Is Diet or Exercise Better for Weight Loss?


We’ve been conditioned over the years to believe that the best way to lose weight is to sweat it off with rigorous exercise at the gym, and be mindful of what we eat. If that were entirely correct, we wouldn’t be tipping the scales of obesity as 45 million people spend more than $ 19 billion annually on gym memberships, a number that’s doubled over the past 20 years. The problem lies with the fact that human metabolism is highly efficient, and any excess calories are immediately stored as fat.

More Exercise Leads to More Eating

Despite our best intentions, we eat far more calories than we need at any given time to fuel our muscles and cells. Exercise does burn additional calories, but for many people it pales in comparison to the quantity of food they consume. As you exercise, your body sends the signal to eat more so you’ll have enough energy reserved for the next workout. Your next meal or high carb snack will be larger than necessary to compensate, and the excess calories are efficiently stored for future use.

Exercise is Not an Efficient Weight Loss Tool

Research generated by the Mayo Clinic and reported in Time Magazine concludes that exercise is a very inefficient way to drop excess pounds. Researchers found that intense exercise may actually cause weight gain, as test participants consumed more calories after exercise than they burned, resulting in leftover calories which the body typically stores as abdominal fat. It’s important to understand that exercise is still an essential part of human health, but should not be your primary weight loss tool.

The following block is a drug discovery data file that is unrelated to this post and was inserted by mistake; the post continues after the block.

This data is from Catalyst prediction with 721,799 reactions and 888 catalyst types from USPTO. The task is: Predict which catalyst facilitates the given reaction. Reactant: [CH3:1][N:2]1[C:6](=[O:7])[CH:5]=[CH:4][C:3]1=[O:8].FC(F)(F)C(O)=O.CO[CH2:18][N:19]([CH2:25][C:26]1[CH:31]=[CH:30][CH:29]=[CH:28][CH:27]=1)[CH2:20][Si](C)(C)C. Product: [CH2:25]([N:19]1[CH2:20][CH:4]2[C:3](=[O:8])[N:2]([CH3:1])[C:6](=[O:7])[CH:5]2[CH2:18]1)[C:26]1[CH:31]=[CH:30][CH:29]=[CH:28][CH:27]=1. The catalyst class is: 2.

Calorie Restricted Diet Delivers Weight Loss Results

The best strategy to drop weight is to eat a calorie restricted diet with 25% fewer calories than you presently consume each day. For many, this type of restriction will seem severe, so you’ll need to slowly work up to that level by eliminating 100 calories each day for a week. The next week, cut out another 100 calories until you hit the 25% reduction level. Most moderately active women should eat 1200 to 1500 calories per day, and men should target 1500 to 1800 calories to see significant weight loss results.

Exercise is Still Important

Regular physical activity is still vitally important, as multiple studies confirm that those who sit for 8 hours a day are most likely to develop heart disease, diabetes, cancer and die early from any cause. Stay active, and if you have a desk job that requires you to sit for long periods, get up and move around at least once every half hour. Establish a set amount of time for exercise into your daily schedule, at least 30 minutes on most days. Walking is a great activity which keeps your heart pumping and your muscles moving, but don’t plan to eat more afterward to compensate.

People begin exercising or sign up for a gym membership as a way to burn off excess fat, and subconsciously believe this will allow them to continue eating more calories than they need. For most individuals, the calories burned through moderate exercise don’t compensate for the super sized appetites experienced after a workout. While regular physical activity and stress reduction are required for optimal health, calorie restriction is by far the most effective weight loss tool.

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